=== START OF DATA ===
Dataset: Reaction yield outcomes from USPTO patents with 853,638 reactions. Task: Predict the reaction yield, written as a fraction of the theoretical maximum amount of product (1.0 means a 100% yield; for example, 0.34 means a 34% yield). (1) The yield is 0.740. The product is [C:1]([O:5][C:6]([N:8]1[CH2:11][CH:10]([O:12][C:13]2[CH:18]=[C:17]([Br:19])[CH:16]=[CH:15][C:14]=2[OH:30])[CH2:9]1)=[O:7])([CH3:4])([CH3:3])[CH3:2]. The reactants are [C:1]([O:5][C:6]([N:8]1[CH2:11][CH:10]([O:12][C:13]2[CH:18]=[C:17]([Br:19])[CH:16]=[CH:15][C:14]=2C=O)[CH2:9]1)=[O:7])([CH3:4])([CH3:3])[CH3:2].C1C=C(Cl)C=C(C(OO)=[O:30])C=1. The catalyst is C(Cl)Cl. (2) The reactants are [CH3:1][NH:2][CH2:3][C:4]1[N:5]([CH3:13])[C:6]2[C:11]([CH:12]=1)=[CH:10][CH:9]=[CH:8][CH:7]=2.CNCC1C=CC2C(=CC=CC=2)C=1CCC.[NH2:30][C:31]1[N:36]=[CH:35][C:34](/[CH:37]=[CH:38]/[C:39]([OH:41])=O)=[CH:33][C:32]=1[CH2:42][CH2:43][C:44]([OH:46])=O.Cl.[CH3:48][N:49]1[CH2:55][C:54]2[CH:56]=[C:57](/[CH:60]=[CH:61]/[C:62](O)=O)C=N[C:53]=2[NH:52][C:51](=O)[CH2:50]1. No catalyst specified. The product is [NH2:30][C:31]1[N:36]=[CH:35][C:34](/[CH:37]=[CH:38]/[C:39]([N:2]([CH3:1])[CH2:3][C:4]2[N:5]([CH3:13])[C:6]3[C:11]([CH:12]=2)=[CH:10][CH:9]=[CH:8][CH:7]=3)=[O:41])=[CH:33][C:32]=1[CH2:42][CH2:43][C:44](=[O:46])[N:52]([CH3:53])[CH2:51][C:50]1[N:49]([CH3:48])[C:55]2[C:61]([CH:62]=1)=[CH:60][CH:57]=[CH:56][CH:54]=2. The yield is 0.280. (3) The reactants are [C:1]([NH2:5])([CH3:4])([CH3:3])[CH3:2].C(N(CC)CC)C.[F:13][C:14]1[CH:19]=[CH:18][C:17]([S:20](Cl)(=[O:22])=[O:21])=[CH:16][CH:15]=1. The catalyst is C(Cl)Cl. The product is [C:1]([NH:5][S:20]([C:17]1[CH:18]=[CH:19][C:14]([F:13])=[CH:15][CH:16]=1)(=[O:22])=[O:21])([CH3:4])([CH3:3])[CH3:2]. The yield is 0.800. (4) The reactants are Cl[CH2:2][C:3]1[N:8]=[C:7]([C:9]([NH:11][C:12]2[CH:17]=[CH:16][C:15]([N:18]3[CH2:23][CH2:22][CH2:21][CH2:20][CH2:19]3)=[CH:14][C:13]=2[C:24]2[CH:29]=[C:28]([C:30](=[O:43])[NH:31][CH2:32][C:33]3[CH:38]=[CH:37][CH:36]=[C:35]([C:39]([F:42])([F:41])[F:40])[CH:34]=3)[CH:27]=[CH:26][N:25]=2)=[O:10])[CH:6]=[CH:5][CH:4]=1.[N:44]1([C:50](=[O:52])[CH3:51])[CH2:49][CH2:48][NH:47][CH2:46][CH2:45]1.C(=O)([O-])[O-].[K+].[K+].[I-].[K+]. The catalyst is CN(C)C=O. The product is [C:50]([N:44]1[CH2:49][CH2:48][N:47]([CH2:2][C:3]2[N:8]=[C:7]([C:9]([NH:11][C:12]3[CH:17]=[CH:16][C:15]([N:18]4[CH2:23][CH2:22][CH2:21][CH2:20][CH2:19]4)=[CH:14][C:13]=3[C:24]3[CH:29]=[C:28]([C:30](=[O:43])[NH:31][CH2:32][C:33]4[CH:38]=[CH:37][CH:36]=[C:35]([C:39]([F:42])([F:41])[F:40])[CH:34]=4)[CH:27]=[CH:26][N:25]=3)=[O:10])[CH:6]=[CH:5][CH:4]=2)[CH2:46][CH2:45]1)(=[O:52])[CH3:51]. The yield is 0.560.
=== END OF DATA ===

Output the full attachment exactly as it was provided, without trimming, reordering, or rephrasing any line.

Dataset: Reaction yield outcomes from USPTO patents with 853,638 reactions. Task: Predict the reaction yield, written as a fraction of the theoretical maximum amount of product (1.0 means a 100% yield; for example, 0.34 means a 34% yield). (1) The yield is 0.740. The product is [C:1]([O:5][C:6]([N:8]1[CH2:11][CH:10]([O:12][C:13]2[CH:18]=[C:17]([Br:19])[CH:16]=[CH:15][C:14]=2[OH:30])[CH2:9]1)=[O:7])([CH3:4])([CH3:3])[CH3:2]. The reactants are [C:1]([O:5][C:6]([N:8]1[CH2:11][CH:10]([O:12][C:13]2[CH:18]=[C:17]([Br:19])[CH:16]=[CH:15][C:14]=2C=O)[CH2:9]1)=[O:7])([CH3:4])([CH3:3])[CH3:2].C1C=C(Cl)C=C(C(OO)=[O:30])C=1. The catalyst is C(Cl)Cl. (2) The reactants are [CH3:1][NH:2][CH2:3][C:4]1[N:5]([CH3:13])[C:6]2[C:11]([CH:12]=1)=[CH:10][CH:9]=[CH:8][CH:7]=2.CNCC1C=CC2C(=CC=CC=2)C=1CCC.[NH2:30][C:31]1[N:36]=[CH:35][C:34](/[CH:37]=[CH:38]/[C:39]([OH:41])=O)=[CH:33][C:32]=1[CH2:42][CH2:43][C:44]([OH:46])=O.Cl.[CH3:48][N:49]1[CH2:55][C:54]2[CH:56]=[C:57](/[CH:60]=[CH:61]/[C:62](O)=O)C=N[C:53]=2[NH:52][C:51](=O)[CH2:50]1. No catalyst specified. The product is [NH2:30][C:31]1[N:36]=[CH:35][C:34](/[CH:37]=[CH:38]/[C:39]([N:2]([CH3:1])[CH2:3][C:4]2[N:5]([CH3:13])[C:6]3[C:11]([CH:12]=2)=[CH:10][CH:9]=[CH:8][CH:7]=3)=[O:41])=[CH:33][C:32]=1[CH2:42][CH2:43][C:44](=[O:46])[N:52]([CH3:53])[CH2:51][C:50]1[N:49]([CH3:48])[C:55]2[C:61]([CH:62]=1)=[CH:60][CH:57]=[CH:56][CH:54]=2. The yield is 0.280. (3) The reactants are [C:1]([NH2:5])([CH3:4])([CH3:3])[CH3:2].C(N(CC)CC)C.[F:13][C:14]1[CH:19]=[CH:18][C:17]([S:20](Cl)(=[O:22])=[O:21])=[CH:16][CH:15]=1. The catalyst is C(Cl)Cl. The product is [C:1]([NH:5][S:20]([C:17]1[CH:18]=[CH:19][C:14]([F:13])=[CH:15][CH:16]=1)(=[O:22])=[O:21])([CH3:4])([CH3:3])[CH3:2]. The yield is 0.800. (4) The reactants are Cl[CH2:2][C:3]1[N:8]=[C:7]([C:9]([NH:11][C:12]2[CH:17]=[CH:16][C:15]([N:18]3[CH2:23][CH2:22][CH2:21][CH2:20][CH2:19]3)=[CH:14][C:13]=2[C:24]2[CH:29]=[C:28]([C:30](=[O:43])[NH:31][CH2:32][C:33]3[CH:38]=[CH:37][CH:36]=[C:35]([C:39]([F:42])([F:41])[F:40])[CH:34]=3)[CH:27]=[CH:26][N:25]=2)=[O:10])[CH:6]=[CH:5][CH:4]=1.[N:44]1([C:50](=[O:52])[CH3:51])[CH2:49][CH2:48][NH:47][CH2:46][CH2:45]1.C(=O)([O-])[O-].[K+].[K+].[I-].[K+]. The catalyst is CN(C)C=O. The product is [C:50]([N:44]1[CH2:49][CH2:48][N:47]([CH2:2][C:3]2[N:8]=[C:7]([C:9]([NH:11][C:12]3[CH:17]=[CH:16][C:15]([N:18]4[CH2:23][CH2:22][CH2:21][CH2:20][CH2:19]4)=[CH:14][C:13]=3[C:24]3[CH:29]=[C:28]([C:30](=[O:43])[NH:31][CH2:32][C:33]4[CH:38]=[CH:37][CH:36]=[C:35]([C:39]([F:42])([F:41])[F:40])[CH:34]=4)[CH:27]=[CH:26][N:25]=3)=[O:10])[CH:6]=[CH:5][CH:4]=2)[CH2:46][CH2:45]1)(=[O:52])[CH3:51]. The yield is 0.560.